1 Swiss Federal Institute for Forest, Snow and Landscape Research (WSL), CH-8903 Birmensdorf, Switzerland
2 Institute of Terrestrial Ecology, ETH Zurich, CH-8952 Schlieren, Switzerland
The responses of nitrogen transformations and nitrate (NO3-) leaching to experimentally increased N deposition were studied in forested sub-catchments (1500 m2) with Gleysols in Central Switzerland. The aim was to investigate whether the increase in NO3- leaching, due to elevated N deposition, was hydrologically driven or resulted from N saturation of the forest ecosystem.
Three years of continuous N addition at a rate of 30 kg NH4NO3-N ha-1y-1 had no effects on bulk soil N, on microbial biomass N, on K2SO4-extractable N concentrations in the soil, and on net nitrification rates. In contrast, N losses from the ecosystem through denitrification and NO3- leaching increased significantly. Nitrate leaching was 4 kg N ha-1y-1 at an ambient N deposition of 18 kg N ha-1y-1. Leaching of NO3- at elevated N deposition was 8 kg N ha-1y-1. Highest NO3- leaching occurred during snowmelt. Ammonium was effectively retained within the uppermost centimetres of the soil as shown by the absence of NH4+ in the soil solution collected with micro suction cups. Quantifying the N fluxes indicated that 80% of the added N were retained in the forest ecosystem.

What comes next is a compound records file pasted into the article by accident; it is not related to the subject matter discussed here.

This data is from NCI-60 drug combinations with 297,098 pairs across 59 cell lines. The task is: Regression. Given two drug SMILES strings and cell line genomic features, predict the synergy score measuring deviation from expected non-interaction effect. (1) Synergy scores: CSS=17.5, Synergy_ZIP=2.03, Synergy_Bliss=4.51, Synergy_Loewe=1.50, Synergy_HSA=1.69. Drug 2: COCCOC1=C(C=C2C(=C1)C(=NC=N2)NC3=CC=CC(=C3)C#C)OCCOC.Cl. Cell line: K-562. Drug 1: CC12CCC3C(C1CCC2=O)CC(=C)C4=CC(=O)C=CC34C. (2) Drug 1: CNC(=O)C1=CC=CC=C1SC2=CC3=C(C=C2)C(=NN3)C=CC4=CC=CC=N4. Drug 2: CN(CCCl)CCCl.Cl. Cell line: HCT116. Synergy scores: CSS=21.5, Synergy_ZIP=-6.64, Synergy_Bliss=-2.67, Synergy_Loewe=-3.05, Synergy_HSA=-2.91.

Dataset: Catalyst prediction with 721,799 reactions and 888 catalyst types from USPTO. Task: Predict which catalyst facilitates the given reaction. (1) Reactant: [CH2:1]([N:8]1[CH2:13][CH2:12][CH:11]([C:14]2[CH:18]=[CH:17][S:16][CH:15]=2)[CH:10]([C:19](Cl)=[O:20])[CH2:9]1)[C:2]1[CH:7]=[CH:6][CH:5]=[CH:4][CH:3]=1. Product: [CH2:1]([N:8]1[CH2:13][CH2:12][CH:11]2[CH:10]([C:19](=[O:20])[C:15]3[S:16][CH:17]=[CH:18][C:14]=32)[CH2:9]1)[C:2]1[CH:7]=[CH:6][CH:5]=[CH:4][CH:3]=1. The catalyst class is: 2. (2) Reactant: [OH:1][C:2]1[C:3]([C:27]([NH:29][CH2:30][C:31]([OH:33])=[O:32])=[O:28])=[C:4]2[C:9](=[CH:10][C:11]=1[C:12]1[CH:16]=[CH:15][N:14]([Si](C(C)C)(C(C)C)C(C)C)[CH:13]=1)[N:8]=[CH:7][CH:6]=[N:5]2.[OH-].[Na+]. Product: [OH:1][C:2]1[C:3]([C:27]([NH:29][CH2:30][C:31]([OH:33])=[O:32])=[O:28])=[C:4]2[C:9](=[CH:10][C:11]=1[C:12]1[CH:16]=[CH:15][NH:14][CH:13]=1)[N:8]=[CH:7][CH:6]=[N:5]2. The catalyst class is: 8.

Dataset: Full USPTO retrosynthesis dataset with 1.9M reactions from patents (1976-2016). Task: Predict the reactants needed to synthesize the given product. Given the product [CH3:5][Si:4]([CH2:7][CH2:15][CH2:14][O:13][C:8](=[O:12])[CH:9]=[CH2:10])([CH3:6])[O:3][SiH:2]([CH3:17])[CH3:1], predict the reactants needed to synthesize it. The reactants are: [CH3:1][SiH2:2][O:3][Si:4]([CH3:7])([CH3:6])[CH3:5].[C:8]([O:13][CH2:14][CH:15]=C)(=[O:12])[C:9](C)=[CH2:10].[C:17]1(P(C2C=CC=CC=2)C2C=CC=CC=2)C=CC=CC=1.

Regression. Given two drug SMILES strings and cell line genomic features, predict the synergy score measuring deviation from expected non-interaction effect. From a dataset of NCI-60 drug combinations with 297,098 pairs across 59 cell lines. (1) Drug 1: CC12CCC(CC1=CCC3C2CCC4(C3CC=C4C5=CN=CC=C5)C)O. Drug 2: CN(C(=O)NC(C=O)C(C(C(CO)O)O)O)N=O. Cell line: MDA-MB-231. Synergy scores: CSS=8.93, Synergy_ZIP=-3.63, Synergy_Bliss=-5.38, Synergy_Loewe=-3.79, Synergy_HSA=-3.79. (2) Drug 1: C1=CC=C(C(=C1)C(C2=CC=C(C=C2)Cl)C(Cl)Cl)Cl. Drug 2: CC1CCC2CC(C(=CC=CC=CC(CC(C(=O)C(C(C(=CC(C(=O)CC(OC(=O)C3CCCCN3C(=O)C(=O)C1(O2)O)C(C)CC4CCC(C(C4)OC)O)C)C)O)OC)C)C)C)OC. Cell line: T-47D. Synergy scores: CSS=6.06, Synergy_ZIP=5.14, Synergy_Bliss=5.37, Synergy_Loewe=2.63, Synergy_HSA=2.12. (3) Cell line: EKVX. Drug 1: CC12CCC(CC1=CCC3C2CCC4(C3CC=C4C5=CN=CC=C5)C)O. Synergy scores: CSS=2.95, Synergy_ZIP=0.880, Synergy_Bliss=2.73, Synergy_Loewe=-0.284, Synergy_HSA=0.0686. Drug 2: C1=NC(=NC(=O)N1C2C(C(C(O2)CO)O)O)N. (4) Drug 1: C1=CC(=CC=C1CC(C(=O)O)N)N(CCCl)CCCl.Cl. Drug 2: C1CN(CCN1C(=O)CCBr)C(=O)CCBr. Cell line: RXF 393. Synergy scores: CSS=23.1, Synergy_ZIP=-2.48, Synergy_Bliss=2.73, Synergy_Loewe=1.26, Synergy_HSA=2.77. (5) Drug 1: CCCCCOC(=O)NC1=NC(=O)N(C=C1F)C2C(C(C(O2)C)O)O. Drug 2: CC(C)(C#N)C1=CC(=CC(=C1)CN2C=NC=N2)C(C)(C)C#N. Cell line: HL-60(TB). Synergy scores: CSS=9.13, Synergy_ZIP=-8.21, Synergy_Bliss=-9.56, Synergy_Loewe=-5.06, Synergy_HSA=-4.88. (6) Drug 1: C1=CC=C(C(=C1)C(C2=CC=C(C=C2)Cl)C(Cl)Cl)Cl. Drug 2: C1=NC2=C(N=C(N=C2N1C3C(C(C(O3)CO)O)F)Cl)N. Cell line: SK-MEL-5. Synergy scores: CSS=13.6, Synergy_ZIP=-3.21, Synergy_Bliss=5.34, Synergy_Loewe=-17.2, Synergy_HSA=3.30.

Discharge and NO3- concentrations of the outflow from the sub-catchments responded to rainfall within 30 minutes. The water chemistry of the sub-catchment outflow showed that during storms, a large part of the runoff from this Gleysol derived from precipitation and from water which had interacted only with the topsoil. This suggests a dominance of near-surface flow and/or preferential transport through this soil. The contact time of the water with the soil matrix was sufficient to retain NH4+, but insufficient for a complete retention of NO3-. At this site with soils close to water saturation, the increase in NO3- leaching by 4 kg N ha-1y-1 through elevated N inputs appeared to be due to the bypassing of the soil and the root system rather than to a soil-internal N surplus.
Keywords: catchment, end-member mixing analysis, forest ecosystem, gleysol, nitrate leaching, nitrogen deposition, nitrogen transformation